Added: June 4, 2016 – Last updated: June 4, 2016

TITLE INFORMATION


Author: Theresa de Langis

Title: What Is Remembered?

Subtitle: Gendered Silence, Sexual Violence, and the Khmer Rouge Atrocity

In: Women and Genocide: Gendered Experience of Violence, Survival, and Resistance

Edited by: JoAnn DiGeorgio-Lutz and Donna Gosbee

Place: Toronto

Publisher: Women's Press

Year: 2016

Pages: 135-166

ISBN-13: 9780889615823 (pbk.) – Find a Library: Wikipedia, WorldCat | ISBN-13: 9780889615847 (EPUB) – Find a Library: Wikipedia, WorldCat | ISBN-13: 9780889615830 (PDF) – Find a Library: Wikipedia, WorldCat

Language: English

Keywords: Modern History: 20th Century | Asian History: Cambodian History | Prosecution: Trials / Extraordinary Chambers in the Courts of Cambodia; Types: Forced Marriage



FULL TEXT


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ADDITIONAL INFORMATION


Abstract: »In her chapter on Cambodia, "What Is Remembered? Gendered Silence, Sexual Violence, and the Khmer Rouge Atrocity," Theresa de Langis critiques the Extraordinary Chambers in the Courts of Cambodia (ECCC), which is adjudicating the myriad crimes against humanity allegedly committed by the most senior Khmer Rouge leaders still living and fit to stand trial. Her chapter critiques the tribunal's narrow and reluctant approach to taking up the specific crimes against women–namely forced marriage and sexual violence committed by Khmer Rouge state agents–offering an alternative narrative based on the testimonies of females survivors and witnesses as recorded in the Cambodian Women's Oral History Project (2013-2014). She reassesses the meaning and impact of Code 6–a Khmer Rouge policy erroneously assumed by the ECCC to be an anti-rape policy. In doing so, she discusses the nuances of how Khmer Rouge policies impacted women in particular (separation of families; starvation, forced labour, and forced transfers; and forced marriage and consequent forced pregnancies), as well as bringing to light the experiences of unique crimes specifically aimed at women (mass rape, gang rape, sexual slavery, and sexual mutilation, among others). Her chapter also discusses the responses and means of resistance utilized by women to navigate the atrocity and how these both called forth and transformed established gender roles during and after the Khmer Rouge period.« (JoAnn DiGeorgio-Lutz and Donna Gosbee. »Introduction.« Women and Genocide: Gendered Experience of Violence, Survival, and Resistance. Edited by JoAnn DiGeorgio-Lutz et al. Toronto 2016: 9)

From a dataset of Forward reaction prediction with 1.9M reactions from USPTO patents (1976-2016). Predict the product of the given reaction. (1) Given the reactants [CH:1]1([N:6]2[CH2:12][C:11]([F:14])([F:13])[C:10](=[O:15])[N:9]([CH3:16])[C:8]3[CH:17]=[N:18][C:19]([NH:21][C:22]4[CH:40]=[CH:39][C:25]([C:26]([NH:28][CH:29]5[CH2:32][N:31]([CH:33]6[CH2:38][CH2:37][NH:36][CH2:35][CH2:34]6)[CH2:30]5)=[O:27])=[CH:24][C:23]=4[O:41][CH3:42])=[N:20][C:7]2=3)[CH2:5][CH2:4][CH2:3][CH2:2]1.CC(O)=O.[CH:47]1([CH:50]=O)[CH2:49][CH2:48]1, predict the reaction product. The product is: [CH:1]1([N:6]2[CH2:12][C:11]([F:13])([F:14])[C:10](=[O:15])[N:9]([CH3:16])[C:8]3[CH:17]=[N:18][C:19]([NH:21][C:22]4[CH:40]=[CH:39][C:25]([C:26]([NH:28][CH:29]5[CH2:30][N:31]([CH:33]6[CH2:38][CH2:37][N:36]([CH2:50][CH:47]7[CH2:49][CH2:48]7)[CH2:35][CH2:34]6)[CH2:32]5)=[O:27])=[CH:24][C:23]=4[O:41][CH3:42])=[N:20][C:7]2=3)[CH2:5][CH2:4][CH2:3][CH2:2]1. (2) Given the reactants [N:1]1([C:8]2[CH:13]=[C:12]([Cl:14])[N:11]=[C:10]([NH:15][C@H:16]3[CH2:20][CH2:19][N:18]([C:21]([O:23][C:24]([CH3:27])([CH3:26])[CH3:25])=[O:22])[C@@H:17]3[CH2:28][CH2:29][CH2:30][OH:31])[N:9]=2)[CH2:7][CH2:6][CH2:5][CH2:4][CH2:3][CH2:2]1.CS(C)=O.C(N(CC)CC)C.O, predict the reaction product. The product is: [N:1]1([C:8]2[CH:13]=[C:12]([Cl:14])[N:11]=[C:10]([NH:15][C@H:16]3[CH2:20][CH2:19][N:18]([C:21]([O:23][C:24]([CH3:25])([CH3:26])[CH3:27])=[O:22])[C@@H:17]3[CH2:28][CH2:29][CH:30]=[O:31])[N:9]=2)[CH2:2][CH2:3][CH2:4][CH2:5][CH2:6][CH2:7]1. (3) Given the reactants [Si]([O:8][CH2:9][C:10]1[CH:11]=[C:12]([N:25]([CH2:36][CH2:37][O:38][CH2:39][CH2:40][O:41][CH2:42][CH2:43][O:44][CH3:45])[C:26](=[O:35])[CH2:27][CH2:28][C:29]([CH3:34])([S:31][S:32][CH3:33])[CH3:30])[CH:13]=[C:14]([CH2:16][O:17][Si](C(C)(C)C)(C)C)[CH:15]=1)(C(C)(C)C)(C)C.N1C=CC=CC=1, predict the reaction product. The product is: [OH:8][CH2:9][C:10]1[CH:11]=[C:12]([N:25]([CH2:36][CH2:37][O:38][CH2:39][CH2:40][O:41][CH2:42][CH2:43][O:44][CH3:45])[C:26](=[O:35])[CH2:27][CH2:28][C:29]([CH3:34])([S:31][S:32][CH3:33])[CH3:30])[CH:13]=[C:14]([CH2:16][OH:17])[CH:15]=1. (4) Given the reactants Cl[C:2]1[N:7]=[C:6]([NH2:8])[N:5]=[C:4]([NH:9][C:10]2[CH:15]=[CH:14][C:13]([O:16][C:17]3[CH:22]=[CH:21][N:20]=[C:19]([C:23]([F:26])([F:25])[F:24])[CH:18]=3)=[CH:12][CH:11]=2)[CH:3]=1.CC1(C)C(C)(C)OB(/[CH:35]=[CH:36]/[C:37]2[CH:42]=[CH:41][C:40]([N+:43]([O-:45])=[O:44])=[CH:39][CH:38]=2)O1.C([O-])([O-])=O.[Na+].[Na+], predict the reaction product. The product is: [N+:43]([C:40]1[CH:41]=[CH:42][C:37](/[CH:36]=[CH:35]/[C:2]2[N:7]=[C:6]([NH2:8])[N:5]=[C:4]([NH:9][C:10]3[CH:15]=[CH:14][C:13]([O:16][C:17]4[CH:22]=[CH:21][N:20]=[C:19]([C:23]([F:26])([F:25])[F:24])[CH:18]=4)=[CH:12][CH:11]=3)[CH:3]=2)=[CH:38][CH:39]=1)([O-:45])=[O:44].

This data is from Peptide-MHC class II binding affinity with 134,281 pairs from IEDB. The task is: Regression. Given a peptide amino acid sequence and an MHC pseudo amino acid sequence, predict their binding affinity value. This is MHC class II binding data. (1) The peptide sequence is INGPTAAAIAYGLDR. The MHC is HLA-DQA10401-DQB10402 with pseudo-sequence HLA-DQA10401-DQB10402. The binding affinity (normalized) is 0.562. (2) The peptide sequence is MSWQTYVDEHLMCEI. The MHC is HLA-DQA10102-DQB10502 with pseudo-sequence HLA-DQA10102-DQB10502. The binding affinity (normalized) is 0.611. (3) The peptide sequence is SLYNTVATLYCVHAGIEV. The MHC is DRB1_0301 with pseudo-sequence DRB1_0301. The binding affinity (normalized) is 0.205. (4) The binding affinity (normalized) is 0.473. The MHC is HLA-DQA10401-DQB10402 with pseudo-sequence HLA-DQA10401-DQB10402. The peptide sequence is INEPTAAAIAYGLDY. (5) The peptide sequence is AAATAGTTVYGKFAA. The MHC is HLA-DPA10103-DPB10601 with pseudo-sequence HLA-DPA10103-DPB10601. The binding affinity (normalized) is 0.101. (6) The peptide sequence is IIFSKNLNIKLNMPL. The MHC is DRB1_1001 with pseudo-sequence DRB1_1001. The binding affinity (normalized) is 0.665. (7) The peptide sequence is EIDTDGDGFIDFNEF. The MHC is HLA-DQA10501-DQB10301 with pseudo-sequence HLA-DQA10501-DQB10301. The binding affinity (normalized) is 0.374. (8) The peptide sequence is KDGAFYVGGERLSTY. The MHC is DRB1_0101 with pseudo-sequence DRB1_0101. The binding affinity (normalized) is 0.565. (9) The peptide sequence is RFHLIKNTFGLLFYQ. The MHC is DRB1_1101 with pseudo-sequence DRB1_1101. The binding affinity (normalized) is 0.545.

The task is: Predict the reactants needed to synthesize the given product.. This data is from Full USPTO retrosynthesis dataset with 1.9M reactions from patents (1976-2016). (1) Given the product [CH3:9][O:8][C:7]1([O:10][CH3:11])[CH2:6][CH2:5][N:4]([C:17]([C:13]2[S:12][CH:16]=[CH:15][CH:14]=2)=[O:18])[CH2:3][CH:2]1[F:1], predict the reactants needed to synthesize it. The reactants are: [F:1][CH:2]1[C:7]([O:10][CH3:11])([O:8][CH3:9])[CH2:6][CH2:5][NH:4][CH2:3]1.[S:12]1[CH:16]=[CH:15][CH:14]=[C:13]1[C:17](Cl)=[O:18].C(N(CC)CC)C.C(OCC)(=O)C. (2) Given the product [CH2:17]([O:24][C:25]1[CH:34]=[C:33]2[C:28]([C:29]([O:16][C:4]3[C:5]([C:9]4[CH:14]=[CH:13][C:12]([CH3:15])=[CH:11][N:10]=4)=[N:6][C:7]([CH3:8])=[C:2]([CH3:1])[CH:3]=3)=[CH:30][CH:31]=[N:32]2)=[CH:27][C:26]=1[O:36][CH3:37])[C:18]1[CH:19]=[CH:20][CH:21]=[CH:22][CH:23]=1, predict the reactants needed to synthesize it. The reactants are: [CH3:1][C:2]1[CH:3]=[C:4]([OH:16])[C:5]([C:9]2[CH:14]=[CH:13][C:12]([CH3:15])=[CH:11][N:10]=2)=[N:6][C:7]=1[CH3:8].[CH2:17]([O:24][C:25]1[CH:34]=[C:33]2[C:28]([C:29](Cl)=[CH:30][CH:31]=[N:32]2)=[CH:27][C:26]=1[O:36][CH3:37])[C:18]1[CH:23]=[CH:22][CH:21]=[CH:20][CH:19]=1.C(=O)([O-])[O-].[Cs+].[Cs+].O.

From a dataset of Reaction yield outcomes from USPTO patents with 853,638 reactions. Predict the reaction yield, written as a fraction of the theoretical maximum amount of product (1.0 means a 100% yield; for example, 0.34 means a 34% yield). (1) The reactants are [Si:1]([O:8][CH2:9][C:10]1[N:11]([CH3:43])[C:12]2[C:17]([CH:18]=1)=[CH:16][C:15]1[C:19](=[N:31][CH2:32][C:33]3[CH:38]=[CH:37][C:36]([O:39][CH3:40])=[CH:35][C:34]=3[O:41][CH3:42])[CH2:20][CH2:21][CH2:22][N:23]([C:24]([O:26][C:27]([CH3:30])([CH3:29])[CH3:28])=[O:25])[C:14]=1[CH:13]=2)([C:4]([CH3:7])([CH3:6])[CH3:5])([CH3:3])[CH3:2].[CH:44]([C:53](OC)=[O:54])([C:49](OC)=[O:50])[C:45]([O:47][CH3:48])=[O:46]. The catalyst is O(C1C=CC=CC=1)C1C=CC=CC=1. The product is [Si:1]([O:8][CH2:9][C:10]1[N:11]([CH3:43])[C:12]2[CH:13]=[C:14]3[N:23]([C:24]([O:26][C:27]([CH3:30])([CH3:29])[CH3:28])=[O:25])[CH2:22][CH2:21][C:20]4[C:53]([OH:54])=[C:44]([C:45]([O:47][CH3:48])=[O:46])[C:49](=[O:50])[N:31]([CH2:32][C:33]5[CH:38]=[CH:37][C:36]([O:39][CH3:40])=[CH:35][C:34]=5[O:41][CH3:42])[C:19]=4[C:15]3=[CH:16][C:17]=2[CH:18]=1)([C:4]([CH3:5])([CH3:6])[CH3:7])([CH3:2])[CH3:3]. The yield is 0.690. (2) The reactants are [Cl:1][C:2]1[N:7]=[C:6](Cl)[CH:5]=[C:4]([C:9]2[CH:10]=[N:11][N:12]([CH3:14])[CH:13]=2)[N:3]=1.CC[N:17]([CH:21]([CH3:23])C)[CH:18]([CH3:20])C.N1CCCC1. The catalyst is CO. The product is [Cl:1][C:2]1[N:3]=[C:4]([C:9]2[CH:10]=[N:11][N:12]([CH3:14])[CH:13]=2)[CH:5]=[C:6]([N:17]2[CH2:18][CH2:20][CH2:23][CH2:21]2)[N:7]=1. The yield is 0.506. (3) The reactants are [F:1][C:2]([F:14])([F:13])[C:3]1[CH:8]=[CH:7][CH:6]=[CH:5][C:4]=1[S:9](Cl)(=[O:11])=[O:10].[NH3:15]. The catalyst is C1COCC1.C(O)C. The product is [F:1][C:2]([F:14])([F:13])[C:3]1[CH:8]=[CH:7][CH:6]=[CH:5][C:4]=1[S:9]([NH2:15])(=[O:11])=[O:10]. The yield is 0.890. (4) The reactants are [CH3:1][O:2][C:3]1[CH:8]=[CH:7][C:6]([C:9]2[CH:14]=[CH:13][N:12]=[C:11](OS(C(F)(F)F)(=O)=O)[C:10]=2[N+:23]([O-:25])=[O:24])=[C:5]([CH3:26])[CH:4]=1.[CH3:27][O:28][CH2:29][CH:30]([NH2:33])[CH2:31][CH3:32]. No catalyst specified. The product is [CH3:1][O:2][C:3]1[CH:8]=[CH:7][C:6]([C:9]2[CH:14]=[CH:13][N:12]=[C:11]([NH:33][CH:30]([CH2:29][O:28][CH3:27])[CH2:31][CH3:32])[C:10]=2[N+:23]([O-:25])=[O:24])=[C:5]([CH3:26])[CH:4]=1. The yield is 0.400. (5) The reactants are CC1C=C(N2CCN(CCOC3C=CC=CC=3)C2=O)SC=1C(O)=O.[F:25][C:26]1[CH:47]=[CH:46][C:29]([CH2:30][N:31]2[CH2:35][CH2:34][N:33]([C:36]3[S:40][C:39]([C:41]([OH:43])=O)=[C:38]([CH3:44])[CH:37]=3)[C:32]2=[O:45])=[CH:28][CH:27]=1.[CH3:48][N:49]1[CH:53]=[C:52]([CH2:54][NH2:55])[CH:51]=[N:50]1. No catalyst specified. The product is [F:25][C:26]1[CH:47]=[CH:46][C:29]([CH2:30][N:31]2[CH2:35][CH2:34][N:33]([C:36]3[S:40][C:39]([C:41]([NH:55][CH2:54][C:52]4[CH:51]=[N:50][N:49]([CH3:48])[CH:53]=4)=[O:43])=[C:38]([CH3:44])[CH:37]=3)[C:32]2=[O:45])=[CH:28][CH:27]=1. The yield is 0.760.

Contents:

  Introduction (p. 135)
  Biography (p. 141)
  The Impact of Culturally Defined Roles on Women: Mediated Identity (p. 142)
  Women's Anticipatory Responses: Mediated Agency and Survival Strategies (p. 144)
  Difference in Treatment of Women and Men (p. 151)
  Women's Reactions and Processes in Responding to Genocide (p. 156)
  Notes (p. 161)

Wikipedia: History of Asia: History of Cambodia / Democratic Kampuchea | Khmer Rouge rule of Cambodia | Court: International court / Khmer Rouge Tribunal | Marriage: Forced marriage